To better explain TCTB’s novel concept for active debris remediation (ADR or remediation), additional details about its structure and process are included below in the form of Questions and Answers. Readers are invited to respond with additional questions, challenges to answers, or comments, by sending an email to , calling at +1-832-992-1492, or sending mail to TCTB, LLC, P. O. Box 591031, Houston, TX 77259.

Question: What is TCTB, LLC?

Answer: TCTB is an acronym for “Three Country - Trusted Broker”. TCTB was initially created as a Limited Liability Company under Texas law in 2019 for the purpose of active orbital debris remediation (ADR). It is owned by Chuck Dickey, a U. S. citizen and resident of Texas. TCTB attained international status as a Non-Governmental Organization (NGO) recognized by the United Nations Economic and Social Council (ECOSOC) in January 2022, and is seeking recognition by the United Nations Committee on the Peaceful Uses of Outer Space (UNCOPUOS). Additional information about TCTB, Chuck Dickey and his partners in Russia and China, is found in About.

As its name suggests, TCTB is not a technology company, but rather a private entity planning to enter into “separate but interdependent” “prime” contracts with one or more of the handful of governments who collectively are responsible for virtually all High Mass Debris in High-LEO (HMDHLEO). Alternatively, TCTB could contract with the United Nations supported by “back-funding” provided by stake-holder governments. After planning the work with participating governments, TCTB contemplates entering into competitively awarded remediation subcontracts with technology companies across the world to remediate debris. Funding for those subcontracts will be provided (and shared) by participating governments.

To facilitate contracting in China and Russia, TCTB has established local entities staffed and managed by resident persons. Valentin Uvarov, in Moscow, is TCTB’s Russian partner, and operates through a subsidiary of Success Rockets, a Russian Joint Stock Company. Guoyu Wang is TCTB’s Chinese partner, operating through Harmonize Space, a Chinese consulting company in Beijing. Operating through local entities subject to domestic jurisdiction and contracting rules is one key to enabling trust and transparency among participating governments.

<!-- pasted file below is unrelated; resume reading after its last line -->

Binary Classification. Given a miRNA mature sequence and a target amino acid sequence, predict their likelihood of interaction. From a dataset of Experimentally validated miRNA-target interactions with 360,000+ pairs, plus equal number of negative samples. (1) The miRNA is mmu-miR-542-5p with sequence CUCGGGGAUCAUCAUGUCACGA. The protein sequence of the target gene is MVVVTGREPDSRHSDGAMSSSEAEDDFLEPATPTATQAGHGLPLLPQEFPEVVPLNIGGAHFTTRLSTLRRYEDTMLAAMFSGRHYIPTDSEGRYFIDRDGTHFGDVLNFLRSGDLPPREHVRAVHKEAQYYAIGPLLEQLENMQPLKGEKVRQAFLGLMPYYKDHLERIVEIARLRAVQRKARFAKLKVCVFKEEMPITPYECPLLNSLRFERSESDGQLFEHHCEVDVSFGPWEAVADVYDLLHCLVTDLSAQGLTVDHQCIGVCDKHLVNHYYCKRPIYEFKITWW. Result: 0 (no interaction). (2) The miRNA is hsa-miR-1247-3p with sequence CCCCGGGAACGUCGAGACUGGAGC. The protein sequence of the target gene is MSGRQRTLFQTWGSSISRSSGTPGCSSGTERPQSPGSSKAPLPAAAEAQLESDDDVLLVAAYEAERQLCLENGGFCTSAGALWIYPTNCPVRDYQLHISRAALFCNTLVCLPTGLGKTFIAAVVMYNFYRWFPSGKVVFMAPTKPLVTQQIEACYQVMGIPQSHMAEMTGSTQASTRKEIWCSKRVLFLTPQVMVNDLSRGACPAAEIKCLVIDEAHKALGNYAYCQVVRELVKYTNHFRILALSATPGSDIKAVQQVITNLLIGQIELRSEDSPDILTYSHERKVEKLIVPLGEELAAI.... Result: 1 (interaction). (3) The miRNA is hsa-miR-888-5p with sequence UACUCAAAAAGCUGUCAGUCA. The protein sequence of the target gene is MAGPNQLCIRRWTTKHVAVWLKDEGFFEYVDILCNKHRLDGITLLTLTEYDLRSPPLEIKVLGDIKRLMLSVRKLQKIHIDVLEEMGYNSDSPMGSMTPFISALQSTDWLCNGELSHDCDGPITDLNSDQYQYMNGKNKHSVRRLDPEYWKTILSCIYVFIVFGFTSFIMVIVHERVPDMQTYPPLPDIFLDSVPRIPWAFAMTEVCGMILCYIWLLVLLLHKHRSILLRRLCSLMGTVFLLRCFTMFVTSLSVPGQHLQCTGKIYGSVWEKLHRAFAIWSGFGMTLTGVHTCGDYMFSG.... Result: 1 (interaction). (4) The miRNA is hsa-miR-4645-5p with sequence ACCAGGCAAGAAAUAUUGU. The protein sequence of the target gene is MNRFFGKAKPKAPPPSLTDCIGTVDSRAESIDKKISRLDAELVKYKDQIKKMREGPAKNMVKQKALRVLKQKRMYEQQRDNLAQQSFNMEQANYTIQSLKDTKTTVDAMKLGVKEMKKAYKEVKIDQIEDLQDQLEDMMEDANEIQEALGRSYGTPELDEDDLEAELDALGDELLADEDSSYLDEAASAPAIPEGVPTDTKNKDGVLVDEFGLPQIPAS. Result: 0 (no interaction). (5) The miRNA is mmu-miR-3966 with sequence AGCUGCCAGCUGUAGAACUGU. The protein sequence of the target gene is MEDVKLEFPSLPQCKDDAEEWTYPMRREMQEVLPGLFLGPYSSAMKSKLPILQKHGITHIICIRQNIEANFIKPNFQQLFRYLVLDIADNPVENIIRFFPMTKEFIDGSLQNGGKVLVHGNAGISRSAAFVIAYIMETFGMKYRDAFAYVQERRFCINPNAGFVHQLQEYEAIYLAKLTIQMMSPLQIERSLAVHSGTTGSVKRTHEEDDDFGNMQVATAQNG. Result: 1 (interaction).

Question: What is TCTB’s principal purpose?

Answer: TCTB plans to focus on a specific class of debris, namely high mass derelict (i. e., non-maneuverable) rocket bodies and spacecraft “clustered” together in relatively crowded, circular, high inclination Low Earth Orbit (LEO), also known as “High Mass Debris in High-LEO (HMDHLEO). Although there are thousands of these objects to consider, a number of recent technical studies identify and rank roughly one hundred of these objects, the removal of which would significantly reduce future potential collision risk to operating and planned satellites in LEO. TCTB’s contracting plan, which includes Target Identification in Phase 2 of its eight Phase structure, is built around these objects. TCTB’s contracting plan is described in its Proposals to the three countries, and in a subsequent Frequently Asked Question (FAQ) addressing the contracting structure.